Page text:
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Beep Beep! Are you always in a hurry?

Like the Road Runner, if you’re in a hurry and beeping everyone out of your way to get somewhere, it would be wise to bookmark this blog post for another time. If not, relax and enjoy the insights that Dino has to share today.

From the moment we wake up in the morning, our minds and bodies shift from first gear directly to fifth gear. We hit the shower, prepare breakfast, dress the kids for school, engage in a quick argument with the spouse, and then rush off to catch the public transportation to get to work on time. Once we arrive at the office, we’re bombarded with over fifty email messages – all marked as “high priority”. It takes a few minutes to decide whether to complete our pending work or immediately reply to an irate customer. Once we have finally decoded the customer’s concern, due to his terrible English grammar, it’s time to rush for the first meeting. The meeting lasts for three hours, and then it’s time for lunch. If we’re lucky, we get a chance to have lunch alone at the desk while completing a report or project. As the sun sets, we look forward to returning home. This clearly isn’t the end of the day. We may need to prepare dinner, attend a stress relaxation class at the gym, or socialize with our friends online/offline. As the clock strikes mid-night we rest our heads on the pillow. Unfortunately, even while we are asleep the activities of the day lurk in our dreams, and before we know it, we are stretching to reach the snooze button on the annoying alarm clock. Following this, another exciting day begins. This was Dino’s schedule, and most likely you share a similar or an even more demanding one. Many of us refer to our lives as a rat race – always busy, striving to gain as much as possible in the shortest amount of time, and then feeling drained or unsatisfied. Even if we were granted 50 hours in a day, with this lifestyle, it would be fairly easy to occupy every minute, while we continue to complain or brag that we don’t have enough time.

Without a doubt, this is unhealthy and will eventually burn us out. Our minds become cluttered with all the activities on hand, while trying to evaluate the previous action and figure out how and when to perform the next one. We lose track and are unable to concentrate on the task at hand. This mindset continues for years and eventually we become accustomed to behaving in this manner. Even when we try to relax, our minds are racing in a million directions at once. We lose the essence of the moment because we’re mentally dwelling either in the past or the future.

This does not mean that we should ignore the past and the lessons it offers to teach us, or avoid planning for the future, however, we must schedule a time for ‘evaluation’ and ‘planning’. Once in a while, it’s beneficial to slide over to the passenger ‘s seat and allow our intuition drive, while we view and admire the scenery. Whether we come across an ugly neighborhood or a beautiful town, on a bumpy or smooth road during a rainy or sunny day, following a detour or while having an accident. Witness and enjoy the journey – we will eventually arrive at the destination if it’s meant to be.

When we share our success stories or struggles with others, we always reflect on the journey, either with a smile or tears flowing down. The journey offers us the opportunity to unleash dormant talents within us, and reveal to the world, our courage, wisdom, and passion in life. We inspire those around us by the turbulence that we have encountered and overcome in order to arrive at our destination. We often hear the phrase “time flies”. Time doesn’t fly, we do. Time ticks at a constant rate, it is relative to each individual. We lose track of time when we are enjoying with our friends or working on a project with passion. However, a patient suffering from a terminal illness may experience time as a drag..

Let us make an effort to live every moment, in the moment. We very well know that the next one isn’t promised to us. As we focus on the current activity, un-clutter the mind, and avoid distractions, we invite creativity to flow within us. Dino has undertaken this challenge and will remind himself to return to the present whenever his mind drifts off, until living in the moment becomes a habit.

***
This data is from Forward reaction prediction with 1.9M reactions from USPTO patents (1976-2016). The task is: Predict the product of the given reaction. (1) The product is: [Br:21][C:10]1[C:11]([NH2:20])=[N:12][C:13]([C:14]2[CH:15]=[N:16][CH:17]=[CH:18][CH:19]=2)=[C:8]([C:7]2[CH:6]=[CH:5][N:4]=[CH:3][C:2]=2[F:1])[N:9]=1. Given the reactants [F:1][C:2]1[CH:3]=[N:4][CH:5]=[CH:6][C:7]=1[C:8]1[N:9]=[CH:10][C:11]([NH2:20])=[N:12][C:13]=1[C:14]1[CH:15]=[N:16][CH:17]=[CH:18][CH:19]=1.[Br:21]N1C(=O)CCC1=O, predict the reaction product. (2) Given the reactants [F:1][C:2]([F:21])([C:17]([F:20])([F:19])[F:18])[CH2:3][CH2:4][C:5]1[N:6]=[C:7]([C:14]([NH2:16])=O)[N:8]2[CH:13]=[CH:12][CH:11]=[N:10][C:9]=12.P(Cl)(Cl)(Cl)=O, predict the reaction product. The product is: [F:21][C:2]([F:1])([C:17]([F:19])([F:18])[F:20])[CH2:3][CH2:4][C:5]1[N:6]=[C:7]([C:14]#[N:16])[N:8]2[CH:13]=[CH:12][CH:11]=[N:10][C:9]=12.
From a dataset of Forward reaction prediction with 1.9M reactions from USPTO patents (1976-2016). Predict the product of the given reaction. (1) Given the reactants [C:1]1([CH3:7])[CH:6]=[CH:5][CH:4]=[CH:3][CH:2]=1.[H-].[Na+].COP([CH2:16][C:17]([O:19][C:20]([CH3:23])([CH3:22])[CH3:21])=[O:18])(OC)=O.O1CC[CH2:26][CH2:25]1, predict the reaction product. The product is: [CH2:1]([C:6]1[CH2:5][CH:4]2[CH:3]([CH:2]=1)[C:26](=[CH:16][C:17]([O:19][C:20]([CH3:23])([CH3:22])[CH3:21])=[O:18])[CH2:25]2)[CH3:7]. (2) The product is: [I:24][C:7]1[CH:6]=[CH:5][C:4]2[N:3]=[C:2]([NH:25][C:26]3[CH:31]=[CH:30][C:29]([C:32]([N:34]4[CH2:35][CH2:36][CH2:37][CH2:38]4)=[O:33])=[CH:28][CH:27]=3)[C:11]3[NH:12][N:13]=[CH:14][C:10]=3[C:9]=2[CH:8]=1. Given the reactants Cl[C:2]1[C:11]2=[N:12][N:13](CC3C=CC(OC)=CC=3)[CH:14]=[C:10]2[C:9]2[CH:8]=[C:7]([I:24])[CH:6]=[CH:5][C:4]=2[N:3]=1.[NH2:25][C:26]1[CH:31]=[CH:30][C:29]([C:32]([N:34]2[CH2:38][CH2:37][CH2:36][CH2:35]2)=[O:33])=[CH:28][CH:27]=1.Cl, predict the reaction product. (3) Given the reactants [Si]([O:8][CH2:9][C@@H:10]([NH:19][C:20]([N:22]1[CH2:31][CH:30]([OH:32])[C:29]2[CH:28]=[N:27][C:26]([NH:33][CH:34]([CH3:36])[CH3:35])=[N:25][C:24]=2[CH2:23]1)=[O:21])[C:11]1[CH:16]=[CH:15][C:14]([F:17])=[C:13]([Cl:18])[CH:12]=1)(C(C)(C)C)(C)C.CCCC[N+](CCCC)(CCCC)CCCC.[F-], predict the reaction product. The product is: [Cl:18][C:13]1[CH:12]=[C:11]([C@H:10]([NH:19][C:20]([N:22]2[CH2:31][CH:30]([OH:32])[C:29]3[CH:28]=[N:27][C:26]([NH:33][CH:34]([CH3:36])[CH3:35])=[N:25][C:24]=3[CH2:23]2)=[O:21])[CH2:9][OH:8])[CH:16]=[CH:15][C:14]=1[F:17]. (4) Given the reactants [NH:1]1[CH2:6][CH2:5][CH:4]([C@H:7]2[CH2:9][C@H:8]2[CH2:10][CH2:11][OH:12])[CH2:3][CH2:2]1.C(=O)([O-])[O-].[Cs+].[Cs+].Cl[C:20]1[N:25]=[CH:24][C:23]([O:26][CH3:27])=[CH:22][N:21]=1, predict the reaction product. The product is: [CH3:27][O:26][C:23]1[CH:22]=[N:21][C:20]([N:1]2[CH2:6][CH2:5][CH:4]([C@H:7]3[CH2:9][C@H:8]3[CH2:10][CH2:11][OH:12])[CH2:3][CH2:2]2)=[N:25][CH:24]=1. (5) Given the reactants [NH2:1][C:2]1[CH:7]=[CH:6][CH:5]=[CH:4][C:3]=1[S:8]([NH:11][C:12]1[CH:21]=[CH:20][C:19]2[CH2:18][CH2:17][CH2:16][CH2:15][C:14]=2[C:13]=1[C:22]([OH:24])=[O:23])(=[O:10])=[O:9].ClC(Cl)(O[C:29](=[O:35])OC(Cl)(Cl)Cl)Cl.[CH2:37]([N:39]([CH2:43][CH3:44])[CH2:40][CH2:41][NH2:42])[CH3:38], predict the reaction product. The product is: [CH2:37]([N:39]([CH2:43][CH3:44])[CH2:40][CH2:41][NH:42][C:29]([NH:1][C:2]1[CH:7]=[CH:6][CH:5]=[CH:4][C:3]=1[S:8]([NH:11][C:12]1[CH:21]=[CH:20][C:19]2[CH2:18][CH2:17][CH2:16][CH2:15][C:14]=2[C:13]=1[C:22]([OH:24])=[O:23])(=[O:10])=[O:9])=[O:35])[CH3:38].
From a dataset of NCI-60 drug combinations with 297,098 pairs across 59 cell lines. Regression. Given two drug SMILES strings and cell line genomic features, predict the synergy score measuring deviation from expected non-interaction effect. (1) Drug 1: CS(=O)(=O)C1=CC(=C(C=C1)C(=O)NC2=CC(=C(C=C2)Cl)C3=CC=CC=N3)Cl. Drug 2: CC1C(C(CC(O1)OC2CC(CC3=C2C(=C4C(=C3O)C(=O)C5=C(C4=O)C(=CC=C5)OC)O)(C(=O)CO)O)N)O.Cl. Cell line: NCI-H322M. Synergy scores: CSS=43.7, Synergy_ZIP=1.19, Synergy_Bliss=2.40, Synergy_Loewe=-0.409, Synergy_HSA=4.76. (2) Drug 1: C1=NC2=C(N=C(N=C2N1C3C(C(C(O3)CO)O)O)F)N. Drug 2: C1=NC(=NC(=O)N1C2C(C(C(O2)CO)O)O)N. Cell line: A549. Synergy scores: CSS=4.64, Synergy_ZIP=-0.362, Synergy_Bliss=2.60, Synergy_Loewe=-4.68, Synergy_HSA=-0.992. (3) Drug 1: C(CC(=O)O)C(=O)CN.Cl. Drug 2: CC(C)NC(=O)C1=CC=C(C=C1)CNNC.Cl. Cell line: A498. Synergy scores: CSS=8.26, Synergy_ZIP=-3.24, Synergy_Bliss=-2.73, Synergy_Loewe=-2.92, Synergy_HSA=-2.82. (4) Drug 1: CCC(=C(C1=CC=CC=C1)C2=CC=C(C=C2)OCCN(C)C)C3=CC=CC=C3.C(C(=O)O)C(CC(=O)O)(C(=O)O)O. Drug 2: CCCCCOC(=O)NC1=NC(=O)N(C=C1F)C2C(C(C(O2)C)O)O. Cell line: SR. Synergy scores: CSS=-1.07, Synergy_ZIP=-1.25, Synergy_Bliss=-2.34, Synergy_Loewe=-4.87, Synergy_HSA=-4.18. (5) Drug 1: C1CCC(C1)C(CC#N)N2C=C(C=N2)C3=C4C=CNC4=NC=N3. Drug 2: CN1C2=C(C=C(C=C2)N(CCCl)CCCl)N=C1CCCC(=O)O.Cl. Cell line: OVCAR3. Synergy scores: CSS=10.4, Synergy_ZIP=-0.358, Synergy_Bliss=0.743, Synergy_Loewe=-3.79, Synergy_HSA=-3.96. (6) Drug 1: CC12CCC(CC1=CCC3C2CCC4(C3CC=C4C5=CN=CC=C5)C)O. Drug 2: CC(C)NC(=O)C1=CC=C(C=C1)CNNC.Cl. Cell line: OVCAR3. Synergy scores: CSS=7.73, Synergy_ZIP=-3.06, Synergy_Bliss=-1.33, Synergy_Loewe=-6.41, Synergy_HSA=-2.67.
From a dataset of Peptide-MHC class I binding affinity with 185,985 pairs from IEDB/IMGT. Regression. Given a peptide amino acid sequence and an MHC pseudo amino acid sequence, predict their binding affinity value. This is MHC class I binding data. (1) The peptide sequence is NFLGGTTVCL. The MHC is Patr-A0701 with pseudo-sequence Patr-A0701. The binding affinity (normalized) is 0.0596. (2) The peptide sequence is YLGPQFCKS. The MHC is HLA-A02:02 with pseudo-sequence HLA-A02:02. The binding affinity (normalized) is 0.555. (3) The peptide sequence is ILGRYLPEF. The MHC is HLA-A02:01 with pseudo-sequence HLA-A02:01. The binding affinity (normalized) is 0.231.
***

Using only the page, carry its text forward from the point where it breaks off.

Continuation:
“Live neither in the past nor in the future, but let each day's work absorb your entire energies, and satisfy your widest ambition.” - Sir William Osler

It’s not easy to be me

Very often when we observe kids playing in the park we tend to recall our childhood. It would be the little things in life that would make us happy. When we were asked what we wanted to be when we grew up, we would respond with passion and a sparkle in our eyes. Dino always wanted to be an astronaut or an air force pilot. Some kids want to grow up to be doctors, lawyers, actors, singers or teachers, while others just wanted to be really rich. As we recall these childhood memories, we reflect on our lives today, what did we hope for and where have we ended up? This does not mean that our lives are terrible, it’s simply not what we had hoped for. Our dream did not come true. As we grow up, we meet new people, learn new things, start travelling, and building our personalities. We may interact with more people that highlight our limitations than those that motivate us with the infinite options that are possible for us , and slowly we believe that our dream may be impossible.

As a result of this, we begin to follow others. We constantly remind ourselves that if we follow certain people we will be heading in the right direction. We join clubs in high school, play specific sports, hang out with the popular kids, follow them to the same colleges, choose the same major and even apply for the same jobs. We choose to get married and even change our religion, simply because someone else has done so. It doesn’t end here, even as we get close to death, we feel the need to follow and impress others. Finally, one day when we look back at our lives, we ask ourselves what is the purpose of our life .We begin to look back and regret some of our actions and relationships.

It is crucial that we begin to look within ourselves early in life. Each one of us is different and has a unique purpose. Unfortunately, this isn’t taught to students in schools and may not be taught at home either. Our teachers and parents are constantly encouraging us to be competitive. Just because Joe Shmoe is a math whiz and plans to become an engineer, it doesn’t mean that we must too. We may enjoy sports, art, dance, writing, etc. Over time, this belief is embedded within us, and we start looking at others for direction in our life and slowly but surely we succumb to peer pressure. We cannot blame our parents or teachers for planting such seeds within us, as they are suffering the consequences of the same belief system and don’t know any better.